Barts Pathology Museum inspires anatomical art show
Anatomical art by figurative painter Geoffrey Harrison will be displayed this August at Barts Pathology Museum, among the medical specimens that inspired his work.
The Museum, which is part of Queen Mary, University of London, will be open from 6pm on Thursday 15 August for the launch of an exhibition showcasing Harrison’s work as Artist-in-Residence from 2012-13.
me. complete. you. will run from 15 – 29 August at the Museum, which recently appeared as the only UK entry in CNN's list of the World's Weirdest Medical Museums. The show features around 25 paintings inspired by the Museum’s collection of preserved 18th-to-20th century anatomical specimens, focusing on the heart, brain, hands, feet and tongue.
The artist is the son of medical illustrators. He says: “My childhood was spent surrounded by medical imagery. The subjects of death, life, flesh and mortality have always provided a strong current in my work. My representation of anatomical matter, the human body and its parts often references medical illustrative technique and vocabulary.
“My work uses the power of the visual metaphor to suggest ideas beyond the image. Painted brains and hearts come to represent the tensions between emotion and pragmatism, while other symbols also emerge; stigmata and crucifixes, for example, suggesting themes of love, sacrifice, faith and humanity.”
Entry is free for the Thursday 15 August launch event of me. complete. you. but must be booked via eventbrite: http://bartspathology.eventbrite.co.uk/
Barts Pathology Museum will be open daily between 2-6pm weekdays during the exhibition. If you would like an out-of-hours appointment, please contact the artist via firstname.lastname@example.org.
About Geoffrey Harrison
Geoffrey Harrison is originally from Manchester. After completing an undergraduate degree in Fine Art Printmaking at the School of Fine Art in Hull, he lived in Japan for several years. He returned to the UK to complete an MA in London and now lives and works in the city.
His practice is often collaborative and in partnership with other organisations and includes teaching, workshops and seminars and curating work by other artists. His work has been exhibited in Japan and the UK in various group and solo shows and is in private collections nationally and worldwide.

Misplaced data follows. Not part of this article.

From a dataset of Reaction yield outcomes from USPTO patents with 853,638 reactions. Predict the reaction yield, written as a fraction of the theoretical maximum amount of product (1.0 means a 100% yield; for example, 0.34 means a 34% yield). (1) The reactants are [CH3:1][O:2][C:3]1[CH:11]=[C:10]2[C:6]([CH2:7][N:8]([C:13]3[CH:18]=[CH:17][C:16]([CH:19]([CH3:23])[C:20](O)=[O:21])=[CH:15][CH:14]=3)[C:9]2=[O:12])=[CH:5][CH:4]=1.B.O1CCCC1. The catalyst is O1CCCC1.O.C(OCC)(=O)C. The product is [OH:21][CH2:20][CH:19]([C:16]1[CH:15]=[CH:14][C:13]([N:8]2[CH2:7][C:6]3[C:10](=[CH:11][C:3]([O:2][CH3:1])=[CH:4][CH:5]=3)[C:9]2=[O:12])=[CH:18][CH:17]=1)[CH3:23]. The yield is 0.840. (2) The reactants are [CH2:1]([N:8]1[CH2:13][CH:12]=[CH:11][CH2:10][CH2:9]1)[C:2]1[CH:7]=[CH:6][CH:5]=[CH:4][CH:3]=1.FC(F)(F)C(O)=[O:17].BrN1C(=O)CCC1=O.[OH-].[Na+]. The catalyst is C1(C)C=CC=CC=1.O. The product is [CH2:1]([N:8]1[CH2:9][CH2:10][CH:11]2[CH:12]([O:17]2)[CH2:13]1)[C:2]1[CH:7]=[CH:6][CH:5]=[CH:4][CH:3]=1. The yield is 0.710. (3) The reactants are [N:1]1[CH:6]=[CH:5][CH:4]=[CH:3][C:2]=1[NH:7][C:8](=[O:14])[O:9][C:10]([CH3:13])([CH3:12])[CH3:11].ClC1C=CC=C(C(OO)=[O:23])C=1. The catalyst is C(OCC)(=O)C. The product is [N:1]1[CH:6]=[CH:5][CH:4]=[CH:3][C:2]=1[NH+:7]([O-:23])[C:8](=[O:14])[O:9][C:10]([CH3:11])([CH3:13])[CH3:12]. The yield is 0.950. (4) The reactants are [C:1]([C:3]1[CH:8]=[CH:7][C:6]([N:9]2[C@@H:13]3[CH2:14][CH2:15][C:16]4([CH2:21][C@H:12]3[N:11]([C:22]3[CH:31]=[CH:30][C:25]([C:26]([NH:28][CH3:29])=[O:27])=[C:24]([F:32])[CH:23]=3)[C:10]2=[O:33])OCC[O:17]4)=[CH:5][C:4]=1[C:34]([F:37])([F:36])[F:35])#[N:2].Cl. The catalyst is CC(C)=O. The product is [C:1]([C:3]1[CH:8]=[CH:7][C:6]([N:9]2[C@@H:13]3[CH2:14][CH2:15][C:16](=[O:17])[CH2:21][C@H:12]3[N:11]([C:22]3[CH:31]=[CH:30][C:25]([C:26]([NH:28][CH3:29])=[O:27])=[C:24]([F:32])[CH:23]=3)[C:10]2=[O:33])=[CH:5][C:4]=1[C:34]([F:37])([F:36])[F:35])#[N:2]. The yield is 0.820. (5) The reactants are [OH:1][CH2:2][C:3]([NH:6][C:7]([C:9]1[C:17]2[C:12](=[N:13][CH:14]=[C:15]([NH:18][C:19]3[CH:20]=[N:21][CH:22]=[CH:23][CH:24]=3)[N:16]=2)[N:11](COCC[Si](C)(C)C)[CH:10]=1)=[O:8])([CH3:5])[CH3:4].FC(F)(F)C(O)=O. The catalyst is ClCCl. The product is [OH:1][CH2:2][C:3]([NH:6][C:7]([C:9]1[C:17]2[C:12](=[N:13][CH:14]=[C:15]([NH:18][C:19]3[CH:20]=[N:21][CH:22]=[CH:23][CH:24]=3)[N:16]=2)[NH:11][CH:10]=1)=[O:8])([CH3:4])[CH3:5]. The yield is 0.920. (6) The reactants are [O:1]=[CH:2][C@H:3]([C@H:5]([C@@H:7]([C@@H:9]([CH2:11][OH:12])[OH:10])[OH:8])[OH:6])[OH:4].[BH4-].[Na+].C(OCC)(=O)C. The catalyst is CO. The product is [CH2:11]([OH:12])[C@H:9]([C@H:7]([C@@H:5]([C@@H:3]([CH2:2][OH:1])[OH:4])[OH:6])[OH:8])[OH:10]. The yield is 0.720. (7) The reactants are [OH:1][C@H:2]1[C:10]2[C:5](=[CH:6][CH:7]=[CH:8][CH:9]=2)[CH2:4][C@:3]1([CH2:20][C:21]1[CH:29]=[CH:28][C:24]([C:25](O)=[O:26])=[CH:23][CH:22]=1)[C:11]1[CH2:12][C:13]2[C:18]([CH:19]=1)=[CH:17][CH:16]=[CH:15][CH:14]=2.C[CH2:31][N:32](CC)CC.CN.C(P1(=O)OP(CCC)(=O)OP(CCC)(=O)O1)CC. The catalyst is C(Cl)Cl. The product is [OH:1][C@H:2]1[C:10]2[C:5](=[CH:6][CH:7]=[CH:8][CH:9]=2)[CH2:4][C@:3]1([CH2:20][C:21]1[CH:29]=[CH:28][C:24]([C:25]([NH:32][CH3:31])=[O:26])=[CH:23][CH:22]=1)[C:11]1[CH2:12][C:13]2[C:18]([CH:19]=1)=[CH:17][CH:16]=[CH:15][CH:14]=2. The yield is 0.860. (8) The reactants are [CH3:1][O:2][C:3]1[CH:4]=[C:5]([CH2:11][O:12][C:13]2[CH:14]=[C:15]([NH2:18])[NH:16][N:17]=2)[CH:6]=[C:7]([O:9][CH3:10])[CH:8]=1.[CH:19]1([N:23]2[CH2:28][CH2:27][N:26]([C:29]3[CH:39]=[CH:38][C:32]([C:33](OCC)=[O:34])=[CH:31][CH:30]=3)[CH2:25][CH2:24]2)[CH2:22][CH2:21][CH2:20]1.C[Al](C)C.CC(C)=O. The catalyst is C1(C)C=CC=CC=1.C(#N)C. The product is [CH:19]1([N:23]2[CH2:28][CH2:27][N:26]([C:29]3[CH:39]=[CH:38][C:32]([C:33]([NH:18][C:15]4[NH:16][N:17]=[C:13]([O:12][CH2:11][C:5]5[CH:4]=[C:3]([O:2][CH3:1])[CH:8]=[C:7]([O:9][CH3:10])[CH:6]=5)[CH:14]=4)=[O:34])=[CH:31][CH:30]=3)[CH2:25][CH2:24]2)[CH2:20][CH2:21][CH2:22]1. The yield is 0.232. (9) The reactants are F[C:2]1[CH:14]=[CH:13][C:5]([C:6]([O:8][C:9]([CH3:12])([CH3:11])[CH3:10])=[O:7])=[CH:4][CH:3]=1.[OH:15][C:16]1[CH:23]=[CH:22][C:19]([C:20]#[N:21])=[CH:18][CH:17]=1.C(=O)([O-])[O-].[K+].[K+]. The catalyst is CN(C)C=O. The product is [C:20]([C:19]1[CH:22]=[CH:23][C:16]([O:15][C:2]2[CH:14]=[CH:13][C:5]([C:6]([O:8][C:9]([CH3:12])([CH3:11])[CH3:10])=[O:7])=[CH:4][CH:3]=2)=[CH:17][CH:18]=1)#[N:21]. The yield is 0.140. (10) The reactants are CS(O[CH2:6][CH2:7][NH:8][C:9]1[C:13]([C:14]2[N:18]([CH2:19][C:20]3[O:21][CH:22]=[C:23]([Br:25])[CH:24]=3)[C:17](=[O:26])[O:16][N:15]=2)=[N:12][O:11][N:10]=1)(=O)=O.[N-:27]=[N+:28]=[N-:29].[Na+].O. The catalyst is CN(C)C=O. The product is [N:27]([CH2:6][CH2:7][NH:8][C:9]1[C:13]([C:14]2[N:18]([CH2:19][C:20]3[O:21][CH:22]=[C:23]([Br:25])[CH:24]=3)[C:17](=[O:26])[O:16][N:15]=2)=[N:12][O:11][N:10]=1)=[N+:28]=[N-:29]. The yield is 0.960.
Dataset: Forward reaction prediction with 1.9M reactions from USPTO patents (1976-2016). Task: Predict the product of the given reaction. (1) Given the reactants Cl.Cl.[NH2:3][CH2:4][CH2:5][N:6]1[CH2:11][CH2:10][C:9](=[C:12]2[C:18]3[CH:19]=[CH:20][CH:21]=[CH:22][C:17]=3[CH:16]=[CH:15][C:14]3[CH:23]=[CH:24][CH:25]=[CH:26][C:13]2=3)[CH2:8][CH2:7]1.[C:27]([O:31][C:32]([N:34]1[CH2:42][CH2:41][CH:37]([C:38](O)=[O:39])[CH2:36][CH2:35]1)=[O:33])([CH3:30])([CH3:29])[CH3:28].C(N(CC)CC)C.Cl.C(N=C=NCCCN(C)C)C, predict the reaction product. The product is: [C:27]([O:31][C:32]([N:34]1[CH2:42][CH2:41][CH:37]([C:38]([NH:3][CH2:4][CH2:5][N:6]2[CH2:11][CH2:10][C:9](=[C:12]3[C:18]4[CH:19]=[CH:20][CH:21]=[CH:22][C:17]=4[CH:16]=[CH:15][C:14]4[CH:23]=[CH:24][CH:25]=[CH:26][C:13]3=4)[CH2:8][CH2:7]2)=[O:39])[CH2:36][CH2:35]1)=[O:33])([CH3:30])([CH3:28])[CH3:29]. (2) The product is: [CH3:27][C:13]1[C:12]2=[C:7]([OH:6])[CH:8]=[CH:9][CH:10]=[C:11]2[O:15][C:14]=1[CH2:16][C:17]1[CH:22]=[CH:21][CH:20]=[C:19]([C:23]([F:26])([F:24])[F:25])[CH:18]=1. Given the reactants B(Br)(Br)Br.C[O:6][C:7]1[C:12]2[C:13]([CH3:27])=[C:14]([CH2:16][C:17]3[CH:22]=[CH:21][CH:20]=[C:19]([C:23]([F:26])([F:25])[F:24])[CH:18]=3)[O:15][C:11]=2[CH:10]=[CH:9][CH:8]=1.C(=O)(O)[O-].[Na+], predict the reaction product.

He recently led a workshop at the Museum of London’s major exhibition, Doctors, Dissection and Resurrection Men, and in April 2013 presented at a Royal College of Art seminar on cross-disciplinary approaches toward studying the body. He will begin work as Artist-in-Residence at the Royal Veterinary College from late 2013.
About Barts Pathology Museum
The beautiful Grade II listed Barts Pathology Museum was opened in 1879 and houses over 5,000 medical specimens. It spans three mezzanine levels and includes pathological pots relating to all areas of anatomy and physiology, including the skull of John Bellingham - assassin of Prime Minister Spencer Percival.
The Museum is listed in the book London: Hidden Interiors by Philip Davies and has appeared on numerous documentaries, including Ian Hislop’s Stiff Upper Lip and Time Team with Tony Robinson. The Museum is hidden within the grounds of St Bartholomew’s Hospital and is leased by Queen Mary, University of London. It is therefore run independently from the hospital.
Designed by the architect Edward I’Anson, the Museum was opened in 1879 by the future Edward VII and proved a valuable resource for medical students. It gradually fell into disuse following the opening of a new pathology department in 1909 and the building of clinical skills teaching rooms in the 1970s.
Barts Pathology Museum’s specimens are now undergoing an extensive period of conservation, so the building is only open to the public during special events.
Please email Carla Valentine on email@example.com if you'd like to be added to the museum's mailing list. You can also follow @BartsPathology on Twitter and the Pott's Pots blog.
3rd Floor Robin Brook Centre
St Bartholomew’s Hospital
London EC1A 7BE
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